Recently I painted a picture of a lion. I didn’t like how it turned out, so I painted a second picture of a lion with a little bit different angle. I didn’t like that one either, so I put them upstairs where I see them every day. As I looked at the second picture over and over again, multiple times a day, I began to see things that I hadn’t seen when I first painted it. I began to like the picture. As I started to notice my change in perspective, I asked my family which one they liked the best. Their answers surprised me, as they were split on their preference. Some of them liked the first one I painted; some liked the second better.
Above are the two lions. The one on the left is the one I painted first. To me there is too much detail. But that is exactly what some of my family, and social media commenters really like about it. The one on the right is the second picture, and I feel like it has the right amount of detail, or lack of detail possibly, and a more realistic face. But really, it is up to the one viewing it to decide, not to me. This lesson I learned years ago, but it seems like I have to learn it with each new painting I paint as well.
Art is in the eye of the beholder. I used to put out for people to see, only the things that I liked. However, I would post on social media a large variety of the art I had painted. Often, the ones that I like the most were not the most popular and were not the best sellers. I began to take a much more varied sampling of my art when I realized this, and my sales increased. I learned from that experience that everyone finds different things beautiful. Some people really like more abstract art. That’s really not my thing, but as I have painted a few abstract pieces, the people who enjoy that kind of art buy it. I don’t add backgrounds to many of my paintings. I feel like they distract from the main focus. I especially don’t add them to my botanical style paintings unless the botanical is white. One day I had a young lady come to my booth and ask me why I didn’t add backgrounds. She was a painter herself and said that her favorite part of a painting to paint was the background. I found that interesting.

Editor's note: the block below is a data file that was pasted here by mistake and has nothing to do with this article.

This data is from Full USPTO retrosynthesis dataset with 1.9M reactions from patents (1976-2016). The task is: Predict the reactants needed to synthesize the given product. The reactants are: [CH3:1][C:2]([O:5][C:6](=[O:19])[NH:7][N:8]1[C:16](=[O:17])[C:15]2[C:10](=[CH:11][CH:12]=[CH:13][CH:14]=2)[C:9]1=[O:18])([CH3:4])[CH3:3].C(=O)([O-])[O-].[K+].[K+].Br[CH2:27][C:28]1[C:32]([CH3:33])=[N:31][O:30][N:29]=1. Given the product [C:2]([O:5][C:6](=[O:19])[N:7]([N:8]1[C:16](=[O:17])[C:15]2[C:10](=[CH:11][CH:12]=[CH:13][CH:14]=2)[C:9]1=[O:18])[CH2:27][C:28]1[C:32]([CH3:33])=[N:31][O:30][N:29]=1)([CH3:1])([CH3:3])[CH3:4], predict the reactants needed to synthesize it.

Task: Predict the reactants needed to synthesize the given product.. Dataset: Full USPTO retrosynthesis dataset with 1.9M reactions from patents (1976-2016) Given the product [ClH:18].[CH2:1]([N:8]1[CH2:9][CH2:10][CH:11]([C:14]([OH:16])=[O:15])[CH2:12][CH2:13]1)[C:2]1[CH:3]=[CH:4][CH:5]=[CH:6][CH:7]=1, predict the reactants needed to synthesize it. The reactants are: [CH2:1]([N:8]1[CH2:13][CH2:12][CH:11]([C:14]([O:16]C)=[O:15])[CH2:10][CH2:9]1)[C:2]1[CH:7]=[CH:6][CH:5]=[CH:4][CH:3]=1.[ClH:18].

It is fascinating to me the wide variety of perspectives that we each have, and the wide range of likes and dislikes when it comes to art. Today I want to encourage you in three ways. Number one: don’t ever look at your art and assume that if you don’t like it, no one will. I bet that, for the most part, there is someone somewhere that will love it. Number two: share your art with people. Whether it be on social media, or just displaying it in your home for people to see. People will comment, and for the most part it will be positive comments. Some of what I thought were my worst practice pieces, that I had the courage to share, have become some of my best sellers. And number three: don’t throw away your art. Now, I have on occasion thrown a piece of art away. But for the most part I have almost all my originals. The thing I love about having it all, is that I can go back and see how far I’ve come. It is amazing to me that people were willing to support me in the beginning and that they liked what I painted then, because I can see so much improvement in my abilities by looking back. And, on occasion, I look back and think wow, I don’t know if I could even replicate that painting today. I would love to see art you have painted. And if you’re looking for some simple tutorials, head on over to my YouTube channel, and then send me a picture of your final painting!